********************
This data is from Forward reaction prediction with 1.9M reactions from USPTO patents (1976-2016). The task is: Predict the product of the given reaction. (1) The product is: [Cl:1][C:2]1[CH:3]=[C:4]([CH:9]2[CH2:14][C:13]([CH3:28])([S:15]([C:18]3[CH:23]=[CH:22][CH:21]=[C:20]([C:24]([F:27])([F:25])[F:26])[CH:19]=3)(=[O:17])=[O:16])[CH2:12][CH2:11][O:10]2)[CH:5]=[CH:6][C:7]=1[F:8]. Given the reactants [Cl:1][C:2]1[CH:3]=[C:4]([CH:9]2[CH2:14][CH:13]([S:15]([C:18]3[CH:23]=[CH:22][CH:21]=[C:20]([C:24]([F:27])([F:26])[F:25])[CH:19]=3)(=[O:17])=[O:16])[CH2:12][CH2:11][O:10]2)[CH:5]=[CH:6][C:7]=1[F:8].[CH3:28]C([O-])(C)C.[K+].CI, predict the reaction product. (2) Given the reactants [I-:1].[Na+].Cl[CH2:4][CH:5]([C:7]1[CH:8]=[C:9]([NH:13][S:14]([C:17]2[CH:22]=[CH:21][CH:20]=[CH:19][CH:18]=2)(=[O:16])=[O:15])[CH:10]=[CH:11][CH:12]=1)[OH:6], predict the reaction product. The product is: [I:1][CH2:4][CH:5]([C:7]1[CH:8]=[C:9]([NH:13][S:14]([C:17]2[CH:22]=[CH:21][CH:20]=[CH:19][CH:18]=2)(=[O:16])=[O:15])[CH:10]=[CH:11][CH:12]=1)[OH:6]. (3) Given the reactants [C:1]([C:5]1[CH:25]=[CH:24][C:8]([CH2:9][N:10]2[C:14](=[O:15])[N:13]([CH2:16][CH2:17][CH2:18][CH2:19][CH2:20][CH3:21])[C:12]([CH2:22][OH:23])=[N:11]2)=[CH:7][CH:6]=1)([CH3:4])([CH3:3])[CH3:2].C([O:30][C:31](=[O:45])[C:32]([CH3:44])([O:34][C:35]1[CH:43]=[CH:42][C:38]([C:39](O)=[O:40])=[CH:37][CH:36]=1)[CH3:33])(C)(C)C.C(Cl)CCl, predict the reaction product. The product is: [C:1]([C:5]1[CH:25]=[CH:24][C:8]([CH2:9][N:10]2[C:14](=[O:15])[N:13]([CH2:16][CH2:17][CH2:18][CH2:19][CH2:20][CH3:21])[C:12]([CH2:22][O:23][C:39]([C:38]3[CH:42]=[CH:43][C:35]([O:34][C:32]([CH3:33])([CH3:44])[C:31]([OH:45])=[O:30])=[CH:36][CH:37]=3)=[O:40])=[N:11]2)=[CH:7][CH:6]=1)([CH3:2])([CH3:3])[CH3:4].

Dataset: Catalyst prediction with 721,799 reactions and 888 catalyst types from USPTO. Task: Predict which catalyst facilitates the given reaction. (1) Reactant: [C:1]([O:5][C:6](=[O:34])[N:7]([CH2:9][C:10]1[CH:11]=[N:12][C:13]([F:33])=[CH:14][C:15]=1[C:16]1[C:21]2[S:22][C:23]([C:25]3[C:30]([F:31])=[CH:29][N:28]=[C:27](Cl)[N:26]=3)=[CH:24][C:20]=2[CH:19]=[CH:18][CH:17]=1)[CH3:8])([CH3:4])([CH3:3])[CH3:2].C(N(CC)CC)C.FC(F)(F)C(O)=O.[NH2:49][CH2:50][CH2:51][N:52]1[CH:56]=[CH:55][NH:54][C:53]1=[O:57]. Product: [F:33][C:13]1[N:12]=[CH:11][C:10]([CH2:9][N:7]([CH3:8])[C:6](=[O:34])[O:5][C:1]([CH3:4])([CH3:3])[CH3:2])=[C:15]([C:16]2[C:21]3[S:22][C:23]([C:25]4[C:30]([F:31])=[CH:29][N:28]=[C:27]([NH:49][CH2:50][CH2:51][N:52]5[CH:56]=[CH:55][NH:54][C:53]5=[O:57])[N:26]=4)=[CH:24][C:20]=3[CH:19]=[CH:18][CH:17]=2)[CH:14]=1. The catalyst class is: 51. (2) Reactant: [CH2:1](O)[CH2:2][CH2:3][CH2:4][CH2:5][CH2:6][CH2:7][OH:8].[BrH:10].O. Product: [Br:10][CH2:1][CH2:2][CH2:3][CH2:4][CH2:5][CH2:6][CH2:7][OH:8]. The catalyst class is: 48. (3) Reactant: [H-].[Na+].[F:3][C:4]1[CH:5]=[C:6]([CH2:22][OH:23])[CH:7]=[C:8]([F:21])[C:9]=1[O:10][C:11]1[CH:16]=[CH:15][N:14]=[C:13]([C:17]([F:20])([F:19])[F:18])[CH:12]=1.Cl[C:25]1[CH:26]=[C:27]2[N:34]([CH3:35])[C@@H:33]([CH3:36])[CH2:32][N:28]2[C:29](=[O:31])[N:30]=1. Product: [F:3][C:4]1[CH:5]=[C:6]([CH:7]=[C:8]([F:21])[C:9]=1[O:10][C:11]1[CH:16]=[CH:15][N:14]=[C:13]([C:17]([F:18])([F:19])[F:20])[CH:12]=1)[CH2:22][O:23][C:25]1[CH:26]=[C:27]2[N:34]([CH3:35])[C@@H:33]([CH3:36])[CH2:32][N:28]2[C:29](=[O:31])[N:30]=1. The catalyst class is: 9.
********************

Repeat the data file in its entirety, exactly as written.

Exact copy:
This data is from Forward reaction prediction with 1.9M reactions from USPTO patents (1976-2016). The task is: Predict the product of the given reaction. (1) The product is: [Cl:1][C:2]1[CH:3]=[C:4]([CH:9]2[CH2:14][C:13]([CH3:28])([S:15]([C:18]3[CH:23]=[CH:22][CH:21]=[C:20]([C:24]([F:27])([F:25])[F:26])[CH:19]=3)(=[O:17])=[O:16])[CH2:12][CH2:11][O:10]2)[CH:5]=[CH:6][C:7]=1[F:8]. Given the reactants [Cl:1][C:2]1[CH:3]=[C:4]([CH:9]2[CH2:14][CH:13]([S:15]([C:18]3[CH:23]=[CH:22][CH:21]=[C:20]([C:24]([F:27])([F:26])[F:25])[CH:19]=3)(=[O:17])=[O:16])[CH2:12][CH2:11][O:10]2)[CH:5]=[CH:6][C:7]=1[F:8].[CH3:28]C([O-])(C)C.[K+].CI, predict the reaction product. (2) Given the reactants [I-:1].[Na+].Cl[CH2:4][CH:5]([C:7]1[CH:8]=[C:9]([NH:13][S:14]([C:17]2[CH:22]=[CH:21][CH:20]=[CH:19][CH:18]=2)(=[O:16])=[O:15])[CH:10]=[CH:11][CH:12]=1)[OH:6], predict the reaction product. The product is: [I:1][CH2:4][CH:5]([C:7]1[CH:8]=[C:9]([NH:13][S:14]([C:17]2[CH:22]=[CH:21][CH:20]=[CH:19][CH:18]=2)(=[O:16])=[O:15])[CH:10]=[CH:11][CH:12]=1)[OH:6]. (3) Given the reactants [C:1]([C:5]1[CH:25]=[CH:24][C:8]([CH2:9][N:10]2[C:14](=[O:15])[N:13]([CH2:16][CH2:17][CH2:18][CH2:19][CH2:20][CH3:21])[C:12]([CH2:22][OH:23])=[N:11]2)=[CH:7][CH:6]=1)([CH3:4])([CH3:3])[CH3:2].C([O:30][C:31](=[O:45])[C:32]([CH3:44])([O:34][C:35]1[CH:43]=[CH:42][C:38]([C:39](O)=[O:40])=[CH:37][CH:36]=1)[CH3:33])(C)(C)C.C(Cl)CCl, predict the reaction product. The product is: [C:1]([C:5]1[CH:25]=[CH:24][C:8]([CH2:9][N:10]2[C:14](=[O:15])[N:13]([CH2:16][CH2:17][CH2:18][CH2:19][CH2:20][CH3:21])[C:12]([CH2:22][O:23][C:39]([C:38]3[CH:42]=[CH:43][C:35]([O:34][C:32]([CH3:33])([CH3:44])[C:31]([OH:45])=[O:30])=[CH:36][CH:37]=3)=[O:40])=[N:11]2)=[CH:7][CH:6]=1)([CH3:2])([CH3:3])[CH3:4].

Dataset: Catalyst prediction with 721,799 reactions and 888 catalyst types from USPTO. Task: Predict which catalyst facilitates the given reaction. (1) Reactant: [C:1]([O:5][C:6](=[O:34])[N:7]([CH2:9][C:10]1[CH:11]=[N:12][C:13]([F:33])=[CH:14][C:15]=1[C:16]1[C:21]2[S:22][C:23]([C:25]3[C:30]([F:31])=[CH:29][N:28]=[C:27](Cl)[N:26]=3)=[CH:24][C:20]=2[CH:19]=[CH:18][CH:17]=1)[CH3:8])([CH3:4])([CH3:3])[CH3:2].C(N(CC)CC)C.FC(F)(F)C(O)=O.[NH2:49][CH2:50][CH2:51][N:52]1[CH:56]=[CH:55][NH:54][C:53]1=[O:57]. Product: [F:33][C:13]1[N:12]=[CH:11][C:10]([CH2:9][N:7]([CH3:8])[C:6](=[O:34])[O:5][C:1]([CH3:4])([CH3:3])[CH3:2])=[C:15]([C:16]2[C:21]3[S:22][C:23]([C:25]4[C:30]([F:31])=[CH:29][N:28]=[C:27]([NH:49][CH2:50][CH2:51][N:52]5[CH:56]=[CH:55][NH:54][C:53]5=[O:57])[N:26]=4)=[CH:24][C:20]=3[CH:19]=[CH:18][CH:17]=2)[CH:14]=1. The catalyst class is: 51. (2) Reactant: [CH2:1](O)[CH2:2][CH2:3][CH2:4][CH2:5][CH2:6][CH2:7][OH:8].[BrH:10].O. Product: [Br:10][CH2:1][CH2:2][CH2:3][CH2:4][CH2:5][CH2:6][CH2:7][OH:8]. The catalyst class is: 48. (3) Reactant: [H-].[Na+].[F:3][C:4]1[CH:5]=[C:6]([CH2:22][OH:23])[CH:7]=[C:8]([F:21])[C:9]=1[O:10][C:11]1[CH:16]=[CH:15][N:14]=[C:13]([C:17]([F:20])([F:19])[F:18])[CH:12]=1.Cl[C:25]1[CH:26]=[C:27]2[N:34]([CH3:35])[C@@H:33]([CH3:36])[CH2:32][N:28]2[C:29](=[O:31])[N:30]=1. Product: [F:3][C:4]1[CH:5]=[C:6]([CH:7]=[C:8]([F:21])[C:9]=1[O:10][C:11]1[CH:16]=[CH:15][N:14]=[C:13]([C:17]([F:18])([F:19])[F:20])[CH:12]=1)[CH2:22][O:23][C:25]1[CH:26]=[C:27]2[N:34]([CH3:35])[C@@H:33]([CH3:36])[CH2:32][N:28]2[C:29](=[O:31])[N:30]=1. The catalyst class is: 9.